Lower HbA1c Post-PCI Promotes Better Outcomes in Diabetes

Patient Variables HBA1C Targets
Patient Variables HBA1C Targets
Patients with HbA1c levels had lower 7-year incidence of major adverse cardiac and cerebrovascular events compared with patients with higher HbA1c levels.

Glycemic control after percutaneous coronary intervention (PCI) was associated with fewer cardiac and cerebrovascular events in patients with diabetes, according to the results of an observational study.1

Although intensive glycemic control has been found to reduce microvascular complications in patients with type 2 diabetes, it is unclear whether it also reduces macrovascular complications in these individuals.2,3 In addition, findings regarding the effect of glycemic control on cardiovascular outcomes after PCI have been mixed.

Patients with diabetes represent more than one-fourth of patients who undergo PCI, and their outcomes are worse than patients without diabetes, underscoring the importance of optimal glycemic control in this group.4 To that end, the current researchers examined the link between glycated hemoglobin A (HbA1c) levels after PCI and long-term cardiovascular outcomes in 980 patients with type 2 diabetes undergoing PCI using drug-eluting stents.

Baseline, imaging, and clinical outcome data were collected prospectively, and follow-up occurred at 1, 6, and 12 months after PCI and then each subsequent year. The primary outcome was major adverse cardiac and cerebrovascular events (MACCE) during the follow-up period. Patients were divided into 2 groups: those with HbA1c levels <7.0 (n=489) and those with levels ≥7.0 (n=491) at 2 years post-PCI.

The results showed a lower 7-year incidence of MACCE in the lower-HbA1c group compared with the higher-HbA1c group (26.9% vs 40.3%; adjusted hazard ratio [HR], 0.75; 95% CI, 0.57-0.98; P =.03). A lower 7-year incidence of MACCE was still observed in the lower-HbA1c group after a propensity score-matched analysis (27.5% vs 37.4%; HR, 0.71; 95% CI, 0.52-0.97; P =.03), mainly because of a decrease in repeat revascularization (19.9% vs 29.5%; HR, 0.66; 95% CI, 0.47-0.93; P =.02).

Subgroup analyses revealed that the benefit of glycemic control for MACCE was greater among patients with a residual SYNTAX score (Synergy Between PCI With Taxus and Cardiac Surgery score) >4 compared with patients with a score ≤4 (Pinteraction =.004).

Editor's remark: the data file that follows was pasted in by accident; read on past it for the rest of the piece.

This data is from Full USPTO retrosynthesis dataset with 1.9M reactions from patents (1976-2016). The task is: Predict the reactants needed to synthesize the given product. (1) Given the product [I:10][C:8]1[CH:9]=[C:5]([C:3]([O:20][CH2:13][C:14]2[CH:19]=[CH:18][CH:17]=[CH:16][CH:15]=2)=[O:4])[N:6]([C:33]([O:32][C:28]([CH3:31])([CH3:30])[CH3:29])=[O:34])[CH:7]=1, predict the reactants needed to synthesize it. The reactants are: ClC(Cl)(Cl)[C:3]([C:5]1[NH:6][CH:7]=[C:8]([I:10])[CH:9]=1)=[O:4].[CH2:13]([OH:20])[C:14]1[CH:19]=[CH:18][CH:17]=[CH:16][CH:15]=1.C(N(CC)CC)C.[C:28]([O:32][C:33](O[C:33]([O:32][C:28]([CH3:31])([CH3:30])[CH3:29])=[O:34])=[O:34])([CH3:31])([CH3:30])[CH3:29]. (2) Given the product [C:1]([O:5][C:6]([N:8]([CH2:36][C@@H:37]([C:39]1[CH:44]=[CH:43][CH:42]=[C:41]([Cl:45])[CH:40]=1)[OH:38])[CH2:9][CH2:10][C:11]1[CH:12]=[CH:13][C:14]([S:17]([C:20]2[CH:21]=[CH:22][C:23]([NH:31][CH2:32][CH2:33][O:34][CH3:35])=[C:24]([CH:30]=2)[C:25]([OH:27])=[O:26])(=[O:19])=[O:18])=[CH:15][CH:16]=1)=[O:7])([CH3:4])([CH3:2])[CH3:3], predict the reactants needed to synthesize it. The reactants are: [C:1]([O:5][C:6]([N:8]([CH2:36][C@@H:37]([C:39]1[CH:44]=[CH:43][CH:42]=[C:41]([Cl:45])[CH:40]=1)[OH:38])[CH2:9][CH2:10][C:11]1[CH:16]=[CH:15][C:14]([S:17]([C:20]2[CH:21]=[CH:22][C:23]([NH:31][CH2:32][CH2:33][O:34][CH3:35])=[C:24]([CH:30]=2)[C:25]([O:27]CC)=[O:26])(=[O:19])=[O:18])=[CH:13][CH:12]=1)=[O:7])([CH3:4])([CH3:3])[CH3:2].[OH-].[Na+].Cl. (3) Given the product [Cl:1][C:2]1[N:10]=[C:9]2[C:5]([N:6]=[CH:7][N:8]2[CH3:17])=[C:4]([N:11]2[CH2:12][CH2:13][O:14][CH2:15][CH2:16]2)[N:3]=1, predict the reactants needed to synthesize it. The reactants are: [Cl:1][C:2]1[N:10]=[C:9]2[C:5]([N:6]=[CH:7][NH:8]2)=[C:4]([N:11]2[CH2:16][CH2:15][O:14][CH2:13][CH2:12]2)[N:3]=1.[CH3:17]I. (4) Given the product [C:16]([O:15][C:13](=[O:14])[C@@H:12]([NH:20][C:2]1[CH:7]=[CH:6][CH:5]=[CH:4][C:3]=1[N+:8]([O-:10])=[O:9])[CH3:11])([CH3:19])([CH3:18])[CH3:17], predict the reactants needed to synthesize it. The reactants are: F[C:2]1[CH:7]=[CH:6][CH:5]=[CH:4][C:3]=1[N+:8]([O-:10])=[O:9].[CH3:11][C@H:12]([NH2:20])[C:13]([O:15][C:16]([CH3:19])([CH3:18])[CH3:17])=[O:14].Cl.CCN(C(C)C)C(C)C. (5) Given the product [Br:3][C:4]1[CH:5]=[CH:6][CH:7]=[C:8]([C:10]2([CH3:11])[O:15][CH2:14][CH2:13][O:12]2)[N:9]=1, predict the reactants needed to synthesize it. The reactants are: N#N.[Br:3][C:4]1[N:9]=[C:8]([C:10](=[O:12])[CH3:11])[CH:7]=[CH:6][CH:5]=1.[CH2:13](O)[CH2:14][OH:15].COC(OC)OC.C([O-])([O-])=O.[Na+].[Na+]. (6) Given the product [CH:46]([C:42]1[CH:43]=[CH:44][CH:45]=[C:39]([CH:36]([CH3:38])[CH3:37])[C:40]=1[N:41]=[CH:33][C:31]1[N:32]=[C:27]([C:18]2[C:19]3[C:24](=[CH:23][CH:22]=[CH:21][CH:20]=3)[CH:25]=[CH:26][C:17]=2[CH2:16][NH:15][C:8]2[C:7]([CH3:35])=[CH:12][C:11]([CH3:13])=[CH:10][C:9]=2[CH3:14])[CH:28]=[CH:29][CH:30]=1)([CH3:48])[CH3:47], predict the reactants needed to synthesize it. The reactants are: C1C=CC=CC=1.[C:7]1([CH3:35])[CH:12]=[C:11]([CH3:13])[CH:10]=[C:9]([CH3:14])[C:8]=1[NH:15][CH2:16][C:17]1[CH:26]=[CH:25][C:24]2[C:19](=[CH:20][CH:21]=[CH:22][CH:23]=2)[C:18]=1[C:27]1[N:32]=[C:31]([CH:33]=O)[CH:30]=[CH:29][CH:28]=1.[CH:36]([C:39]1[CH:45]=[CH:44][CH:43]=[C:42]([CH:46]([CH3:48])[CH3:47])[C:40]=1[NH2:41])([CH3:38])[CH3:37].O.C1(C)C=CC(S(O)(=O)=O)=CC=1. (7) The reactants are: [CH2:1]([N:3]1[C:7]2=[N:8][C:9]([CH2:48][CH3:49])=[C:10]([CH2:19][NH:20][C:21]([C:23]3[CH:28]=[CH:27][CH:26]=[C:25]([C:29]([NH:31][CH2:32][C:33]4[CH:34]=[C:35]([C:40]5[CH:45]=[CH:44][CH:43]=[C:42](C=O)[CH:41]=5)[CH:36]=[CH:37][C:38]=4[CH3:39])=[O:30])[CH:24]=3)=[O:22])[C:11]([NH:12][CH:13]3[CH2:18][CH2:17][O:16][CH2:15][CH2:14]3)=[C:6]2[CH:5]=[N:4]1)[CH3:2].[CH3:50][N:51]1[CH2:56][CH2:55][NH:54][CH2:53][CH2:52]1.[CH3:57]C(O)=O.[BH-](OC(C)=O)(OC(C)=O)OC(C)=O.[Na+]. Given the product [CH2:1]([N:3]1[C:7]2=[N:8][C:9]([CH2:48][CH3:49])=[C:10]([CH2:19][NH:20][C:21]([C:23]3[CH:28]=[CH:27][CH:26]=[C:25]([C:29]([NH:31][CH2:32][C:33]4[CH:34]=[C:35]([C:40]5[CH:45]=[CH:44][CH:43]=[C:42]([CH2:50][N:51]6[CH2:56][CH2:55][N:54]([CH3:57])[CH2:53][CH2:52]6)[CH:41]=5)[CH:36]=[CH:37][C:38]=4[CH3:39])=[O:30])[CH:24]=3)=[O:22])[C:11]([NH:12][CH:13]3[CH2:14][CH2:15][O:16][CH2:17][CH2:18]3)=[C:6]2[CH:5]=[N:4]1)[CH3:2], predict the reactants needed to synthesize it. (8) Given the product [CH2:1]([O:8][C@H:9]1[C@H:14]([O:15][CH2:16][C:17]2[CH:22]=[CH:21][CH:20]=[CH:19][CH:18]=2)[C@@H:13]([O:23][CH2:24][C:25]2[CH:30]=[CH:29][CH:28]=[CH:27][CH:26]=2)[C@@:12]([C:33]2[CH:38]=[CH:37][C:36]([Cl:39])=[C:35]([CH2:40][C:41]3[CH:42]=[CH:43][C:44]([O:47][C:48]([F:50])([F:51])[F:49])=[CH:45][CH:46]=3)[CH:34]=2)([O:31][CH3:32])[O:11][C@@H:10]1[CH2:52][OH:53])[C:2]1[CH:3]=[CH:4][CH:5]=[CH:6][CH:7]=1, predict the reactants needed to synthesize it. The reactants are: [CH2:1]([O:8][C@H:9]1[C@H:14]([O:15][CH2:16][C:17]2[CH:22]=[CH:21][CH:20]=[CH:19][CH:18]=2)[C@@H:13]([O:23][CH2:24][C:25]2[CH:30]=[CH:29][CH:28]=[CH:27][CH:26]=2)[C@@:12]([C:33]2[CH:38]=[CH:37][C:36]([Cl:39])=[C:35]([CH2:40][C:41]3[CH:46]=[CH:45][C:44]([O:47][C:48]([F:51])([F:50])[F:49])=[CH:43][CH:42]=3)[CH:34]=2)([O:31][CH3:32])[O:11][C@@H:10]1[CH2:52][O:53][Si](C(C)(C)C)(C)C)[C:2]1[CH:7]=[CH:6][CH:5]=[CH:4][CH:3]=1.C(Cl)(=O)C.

“Taken together, our results suggest that glycemic control after PCI may improve long-term outcomes in patients with diabetes mellitus independent of HbA1c level at the time of PCI,” the researchers concluded. In addition, high HbA1c levels detected 2 years post-PCI may indicate a risk of adverse events, particularly repeat vascularization. “We think that our study adds new and important information on strategies for glycemic control after PCI in [patients with diabetes].”

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1. Hwang JK, Lee SH, Song YB, et al. Glycemic control status after percutaneous coronary intervention and long-term clinical outcomes in patients with type 2 diabetes mellitus [published online April 3, 2017].  Circ Cardiovasc Interv. doi:10.1161/CIRCINTERVENTIONS.116.004157

2. UK Prospective Diabetes Study (UKPDS) Group. Intensive blood-glucose control with sulphonylureas or insulin compared with conventional treatment and risk of complications in patients with type 2 diabetes (UKPDS 33). Lancet. 1998;352(9131):837-853.

3. Gerstein HC, Miller ME, Byington RP, et al; Action to Control Cardiovascular Risk in Diabetes Study Group. Effects of intensive glucose lowering in type 2 diabetes. N Engl J Med. 2008;358(24):2545-2459. doi:10.1056/NEJMoa0802743

4. Beckman JA, Paneni F, Cosentino F, Creager MA. Diabetes and vascular disease: pathophysiology, clinical consequences, and medical therapy: part II. Eur Heart J. 2013;34(31):2444-2452. doi:10.1093/eurheartj/eht142